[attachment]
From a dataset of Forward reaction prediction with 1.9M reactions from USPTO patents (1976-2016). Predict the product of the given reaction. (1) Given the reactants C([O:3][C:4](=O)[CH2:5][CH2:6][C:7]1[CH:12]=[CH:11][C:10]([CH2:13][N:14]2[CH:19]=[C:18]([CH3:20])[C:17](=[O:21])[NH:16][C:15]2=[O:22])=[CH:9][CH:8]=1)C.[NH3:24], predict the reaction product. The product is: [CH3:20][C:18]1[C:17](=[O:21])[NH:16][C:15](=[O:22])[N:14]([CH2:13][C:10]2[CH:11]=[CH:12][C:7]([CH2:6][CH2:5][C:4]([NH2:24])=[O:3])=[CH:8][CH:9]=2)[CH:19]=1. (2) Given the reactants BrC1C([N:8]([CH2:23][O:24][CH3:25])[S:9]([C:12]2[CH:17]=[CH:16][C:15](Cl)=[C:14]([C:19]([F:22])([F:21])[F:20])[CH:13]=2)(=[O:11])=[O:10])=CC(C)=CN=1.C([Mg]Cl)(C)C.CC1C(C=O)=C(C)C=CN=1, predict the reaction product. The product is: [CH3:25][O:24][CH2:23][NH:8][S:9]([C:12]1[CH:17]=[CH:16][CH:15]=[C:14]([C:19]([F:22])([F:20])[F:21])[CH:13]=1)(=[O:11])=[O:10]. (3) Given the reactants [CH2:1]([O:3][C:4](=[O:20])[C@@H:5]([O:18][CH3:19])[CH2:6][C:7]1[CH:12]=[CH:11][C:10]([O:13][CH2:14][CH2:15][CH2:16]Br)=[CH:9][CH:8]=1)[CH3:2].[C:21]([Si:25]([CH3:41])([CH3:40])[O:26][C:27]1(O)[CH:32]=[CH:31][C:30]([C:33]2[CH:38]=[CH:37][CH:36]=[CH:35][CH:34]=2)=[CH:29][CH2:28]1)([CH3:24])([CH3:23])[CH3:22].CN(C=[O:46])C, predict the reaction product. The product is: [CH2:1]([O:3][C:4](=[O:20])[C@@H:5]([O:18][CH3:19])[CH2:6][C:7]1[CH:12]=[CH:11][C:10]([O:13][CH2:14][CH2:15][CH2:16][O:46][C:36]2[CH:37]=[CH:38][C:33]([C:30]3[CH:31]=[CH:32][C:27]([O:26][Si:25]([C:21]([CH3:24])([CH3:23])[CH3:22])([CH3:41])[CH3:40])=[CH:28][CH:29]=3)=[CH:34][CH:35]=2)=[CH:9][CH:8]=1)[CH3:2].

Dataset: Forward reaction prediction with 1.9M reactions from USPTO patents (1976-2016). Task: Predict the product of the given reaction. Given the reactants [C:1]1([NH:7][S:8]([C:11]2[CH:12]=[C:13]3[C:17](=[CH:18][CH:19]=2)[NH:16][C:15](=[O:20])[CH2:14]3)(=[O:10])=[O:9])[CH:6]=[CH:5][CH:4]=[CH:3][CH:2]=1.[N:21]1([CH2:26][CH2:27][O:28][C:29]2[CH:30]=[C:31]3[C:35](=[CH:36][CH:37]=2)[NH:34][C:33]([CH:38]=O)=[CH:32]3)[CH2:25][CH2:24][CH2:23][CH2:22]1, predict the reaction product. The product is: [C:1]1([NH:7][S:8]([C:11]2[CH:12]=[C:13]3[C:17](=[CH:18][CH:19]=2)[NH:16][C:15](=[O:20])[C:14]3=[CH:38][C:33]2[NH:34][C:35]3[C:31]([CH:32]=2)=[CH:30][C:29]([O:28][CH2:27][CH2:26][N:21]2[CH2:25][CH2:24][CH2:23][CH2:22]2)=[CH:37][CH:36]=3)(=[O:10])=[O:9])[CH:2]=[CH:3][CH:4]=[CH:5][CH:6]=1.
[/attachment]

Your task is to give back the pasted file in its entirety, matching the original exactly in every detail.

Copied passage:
From a dataset of Forward reaction prediction with 1.9M reactions from USPTO patents (1976-2016). Predict the product of the given reaction. (1) Given the reactants C([O:3][C:4](=O)[CH2:5][CH2:6][C:7]1[CH:12]=[CH:11][C:10]([CH2:13][N:14]2[CH:19]=[C:18]([CH3:20])[C:17](=[O:21])[NH:16][C:15]2=[O:22])=[CH:9][CH:8]=1)C.[NH3:24], predict the reaction product. The product is: [CH3:20][C:18]1[C:17](=[O:21])[NH:16][C:15](=[O:22])[N:14]([CH2:13][C:10]2[CH:11]=[CH:12][C:7]([CH2:6][CH2:5][C:4]([NH2:24])=[O:3])=[CH:8][CH:9]=2)[CH:19]=1. (2) Given the reactants BrC1C([N:8]([CH2:23][O:24][CH3:25])[S:9]([C:12]2[CH:17]=[CH:16][C:15](Cl)=[C:14]([C:19]([F:22])([F:21])[F:20])[CH:13]=2)(=[O:11])=[O:10])=CC(C)=CN=1.C([Mg]Cl)(C)C.CC1C(C=O)=C(C)C=CN=1, predict the reaction product. The product is: [CH3:25][O:24][CH2:23][NH:8][S:9]([C:12]1[CH:17]=[CH:16][CH:15]=[C:14]([C:19]([F:22])([F:20])[F:21])[CH:13]=1)(=[O:11])=[O:10]. (3) Given the reactants [CH2:1]([O:3][C:4](=[O:20])[C@@H:5]([O:18][CH3:19])[CH2:6][C:7]1[CH:12]=[CH:11][C:10]([O:13][CH2:14][CH2:15][CH2:16]Br)=[CH:9][CH:8]=1)[CH3:2].[C:21]([Si:25]([CH3:41])([CH3:40])[O:26][C:27]1(O)[CH:32]=[CH:31][C:30]([C:33]2[CH:38]=[CH:37][CH:36]=[CH:35][CH:34]=2)=[CH:29][CH2:28]1)([CH3:24])([CH3:23])[CH3:22].CN(C=[O:46])C, predict the reaction product. The product is: [CH2:1]([O:3][C:4](=[O:20])[C@@H:5]([O:18][CH3:19])[CH2:6][C:7]1[CH:12]=[CH:11][C:10]([O:13][CH2:14][CH2:15][CH2:16][O:46][C:36]2[CH:37]=[CH:38][C:33]([C:30]3[CH:31]=[CH:32][C:27]([O:26][Si:25]([C:21]([CH3:24])([CH3:23])[CH3:22])([CH3:41])[CH3:40])=[CH:28][CH:29]=3)=[CH:34][CH:35]=2)=[CH:9][CH:8]=1)[CH3:2].

Dataset: Forward reaction prediction with 1.9M reactions from USPTO patents (1976-2016). Task: Predict the product of the given reaction. Given the reactants [C:1]1([NH:7][S:8]([C:11]2[CH:12]=[C:13]3[C:17](=[CH:18][CH:19]=2)[NH:16][C:15](=[O:20])[CH2:14]3)(=[O:10])=[O:9])[CH:6]=[CH:5][CH:4]=[CH:3][CH:2]=1.[N:21]1([CH2:26][CH2:27][O:28][C:29]2[CH:30]=[C:31]3[C:35](=[CH:36][CH:37]=2)[NH:34][C:33]([CH:38]=O)=[CH:32]3)[CH2:25][CH2:24][CH2:23][CH2:22]1, predict the reaction product. The product is: [C:1]1([NH:7][S:8]([C:11]2[CH:12]=[C:13]3[C:17](=[CH:18][CH:19]=2)[NH:16][C:15](=[O:20])[C:14]3=[CH:38][C:33]2[NH:34][C:35]3[C:31]([CH:32]=2)=[CH:30][C:29]([O:28][CH2:27][CH2:26][N:21]2[CH2:25][CH2:24][CH2:23][CH2:22]2)=[CH:37][CH:36]=3)(=[O:10])=[O:9])[CH:2]=[CH:3][CH:4]=[CH:5][CH:6]=1.